I see You is a new horror / thriller starring Helen Hunt, Jon Tenney, Judah Lewis and Owen Teague.
Directed by Adam Randall, at the centre of the story is small-town detective Greg harper (Tenney). As Harper investigates the disappearance of a young boy, Harper and his family are suddenly plagued by strange occurrences…
Probably more than anything else, I’m really glad to see Helen Hunt back on screen. Her character does look quite scary and it’s not the kind of role I’m used to seeing her play so this should be interesting. I only think that I’m ready for all the twists, turns and hopefully a very satisfying resolution, but am I really?
Libe Barer, Gregory Alan Williams, Allison Gabriel King, Erika Alexander, Jennifer Grace, John Newberg, Teri Clark, Adam Kern, Riley Caya, Sam Trammell and Nicole Forester also star.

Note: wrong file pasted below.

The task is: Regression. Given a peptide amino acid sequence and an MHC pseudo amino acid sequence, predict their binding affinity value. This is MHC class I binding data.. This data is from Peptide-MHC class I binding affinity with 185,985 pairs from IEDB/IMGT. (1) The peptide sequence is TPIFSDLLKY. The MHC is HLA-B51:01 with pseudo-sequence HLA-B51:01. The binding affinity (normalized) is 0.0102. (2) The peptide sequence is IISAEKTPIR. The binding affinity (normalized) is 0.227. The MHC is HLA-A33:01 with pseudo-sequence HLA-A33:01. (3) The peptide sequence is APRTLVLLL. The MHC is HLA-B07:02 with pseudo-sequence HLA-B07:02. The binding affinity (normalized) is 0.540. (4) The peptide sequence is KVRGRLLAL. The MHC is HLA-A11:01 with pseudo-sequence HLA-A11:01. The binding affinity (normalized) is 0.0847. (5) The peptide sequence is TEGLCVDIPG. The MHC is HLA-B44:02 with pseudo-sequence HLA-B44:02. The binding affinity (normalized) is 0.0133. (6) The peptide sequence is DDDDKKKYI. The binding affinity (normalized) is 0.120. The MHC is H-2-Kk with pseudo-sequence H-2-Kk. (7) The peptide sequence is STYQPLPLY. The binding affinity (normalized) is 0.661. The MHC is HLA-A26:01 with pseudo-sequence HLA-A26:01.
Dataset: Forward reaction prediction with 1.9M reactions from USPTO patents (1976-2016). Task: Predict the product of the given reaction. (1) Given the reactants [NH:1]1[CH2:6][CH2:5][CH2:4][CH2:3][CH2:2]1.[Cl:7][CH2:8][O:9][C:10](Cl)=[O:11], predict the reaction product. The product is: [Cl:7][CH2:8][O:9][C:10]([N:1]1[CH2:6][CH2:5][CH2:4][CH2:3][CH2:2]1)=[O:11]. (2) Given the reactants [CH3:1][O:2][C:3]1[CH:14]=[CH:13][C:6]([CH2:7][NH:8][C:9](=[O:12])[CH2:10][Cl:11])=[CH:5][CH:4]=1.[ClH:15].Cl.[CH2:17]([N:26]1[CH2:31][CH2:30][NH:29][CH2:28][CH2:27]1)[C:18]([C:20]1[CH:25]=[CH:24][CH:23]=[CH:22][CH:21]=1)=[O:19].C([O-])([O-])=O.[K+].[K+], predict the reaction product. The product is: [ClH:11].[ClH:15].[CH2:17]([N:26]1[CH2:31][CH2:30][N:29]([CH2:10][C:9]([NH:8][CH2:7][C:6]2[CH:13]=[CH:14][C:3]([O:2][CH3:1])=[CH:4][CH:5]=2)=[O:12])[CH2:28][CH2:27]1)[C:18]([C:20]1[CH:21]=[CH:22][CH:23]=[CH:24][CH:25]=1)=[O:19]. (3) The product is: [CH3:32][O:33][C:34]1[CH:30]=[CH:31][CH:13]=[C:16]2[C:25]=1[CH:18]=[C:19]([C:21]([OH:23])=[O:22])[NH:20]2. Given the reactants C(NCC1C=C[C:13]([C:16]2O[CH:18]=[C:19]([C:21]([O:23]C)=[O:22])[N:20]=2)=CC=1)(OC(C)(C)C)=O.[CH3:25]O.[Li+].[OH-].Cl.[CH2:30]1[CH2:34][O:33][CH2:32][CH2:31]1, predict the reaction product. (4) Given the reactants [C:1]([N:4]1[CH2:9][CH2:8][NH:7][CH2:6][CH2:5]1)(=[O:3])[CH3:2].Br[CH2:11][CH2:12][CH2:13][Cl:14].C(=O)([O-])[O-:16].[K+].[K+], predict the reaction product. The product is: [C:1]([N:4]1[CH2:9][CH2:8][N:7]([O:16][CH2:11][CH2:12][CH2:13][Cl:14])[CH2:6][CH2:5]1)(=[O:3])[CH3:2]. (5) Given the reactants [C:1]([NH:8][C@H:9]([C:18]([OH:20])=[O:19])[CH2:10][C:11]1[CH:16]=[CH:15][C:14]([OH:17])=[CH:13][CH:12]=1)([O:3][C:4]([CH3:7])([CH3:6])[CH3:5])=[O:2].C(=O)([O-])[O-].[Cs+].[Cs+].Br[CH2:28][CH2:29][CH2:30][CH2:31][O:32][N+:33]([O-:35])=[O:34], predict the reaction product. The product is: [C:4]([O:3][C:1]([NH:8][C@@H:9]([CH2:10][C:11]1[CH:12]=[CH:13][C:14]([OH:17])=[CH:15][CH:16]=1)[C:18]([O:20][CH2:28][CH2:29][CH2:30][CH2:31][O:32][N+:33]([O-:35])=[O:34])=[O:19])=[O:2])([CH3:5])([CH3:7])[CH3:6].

Directed by Brad Anderson, new Netflix thrillerFracturedfollows a father (Sam Worthington) who’s desperate to find his wife and daughter after he takes them to a hospital following an accident; only for the hospital to deny hours later that they’d ever seen his family.
Also starring Lily Rabe and Stephen Tobolowsky, without giving anything away, the best thing to say about Anderson’s film is that it’s dark and the compelling premise does deliver by the end on the trailers promise. Part of what made Fractured interesting to watch and also a tad frustrating is that throughout the film, there are clues provided that made me think that finally I know exactly what’s going on – but then something else equally convincing happens and forces to re-view my conclusions.